So why not let it do the post processing? Well, as I will explain in Part 3, I discovered that there are some serious flaws with the initial capture that the box seems to produce. Since all that post processing does is change the container (rather than the actual encoded video), this doesn’t fix any of the flaws. Instead, we’ll ultimately have to do some post-processing of our own that re-encodes the video. But more on that in Part 3, as I said…
Feel free to play with all the sliders if you’re not in love with the brightness, contrast, etc. of your initial capture attempt. I just left everything at their defaults because in all honesty, this kind of fine tuning can drive me a little crazy. Also, I thought the default appearance looked fine. But your taste and/or original film quality may vary. So those controls are there if you need them.
The one thing that I did deliberately adjust on this page is that I set the 16:9 aspect ratio to “No.” My home videos use the 4:3 aspect ratio (think old-school televisions), so I didn’t really understand why I’d want to force them into 16:9 (widescreen, like the movies). There’s probably something here that I’m missing—but it worked out fine in the end, so I’m not going to trouble myself too much over it.
You don’t really need to mess with the rest of the tabs. The very last one (“Network”) is cool if you want to try monitoring the capture in progress using external software capable of handling network-based video streams. If that sentence didn’t make all that much sense, then don’t worry about it. On the other hand, if you know what VLC is and you know how to use it, then check out that tab!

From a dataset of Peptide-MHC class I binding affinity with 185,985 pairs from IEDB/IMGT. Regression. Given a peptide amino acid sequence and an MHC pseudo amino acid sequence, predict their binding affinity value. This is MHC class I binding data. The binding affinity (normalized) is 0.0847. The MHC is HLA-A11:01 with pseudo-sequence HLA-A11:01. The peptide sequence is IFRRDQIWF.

(VLC, by the way, is one of the most robust and powerful cross-platform video players in existence. It’s a great tool to have in your arsenal, but it’s way out of scope to get into right now. I might touch on it in Part 3.)
The last thing to do is to use the “Browse” button up top to choose a location for your captured file and to set the duration using the drop downs at the bottom. This will allow you to start the capture and then walk away without worrying that your entire hard drive will be consumed by five hours of end-of-tape static.
Step 6: Let the Capturing Begin!
Once all the settings are taken care of, hit the record button!
You’ll see a progress indicator with various statistics drop down from the top of the window. Once it looks like something is happening (i.e. those statistics start updating), go ahead and press “Play” on your playback device. (Doing it in this order helps make sure you don’t miss anything at the very beginning of the tape.)
Sadly, the app doesn’t have a live monitor of what’s going on. However, if you have VLC installed, you can use the “Preview” button to see what’s been captured so far. My suggestion is to just record a few minutes and hit the stop button. Then, find the captured file and play it back. (If you don’t have VLC, it should open just fine in QuickTime, which is the built-in video player on MacOS.) If you like what you see, rewind the tape, check your settings one last time, and then capture for real!
Hopefully, after a couple hours or so (depending on the length of your source material), you will have a mostly functional (albeit buggy) analog-to-digital conversion.
In the final part of this series, I’ll show you how I took that buggy conversion and turned it into one that worked without any trouble. It involves playing with some command line tools and other interesting software, so I’ll give you some time to take a breath and get ready for it!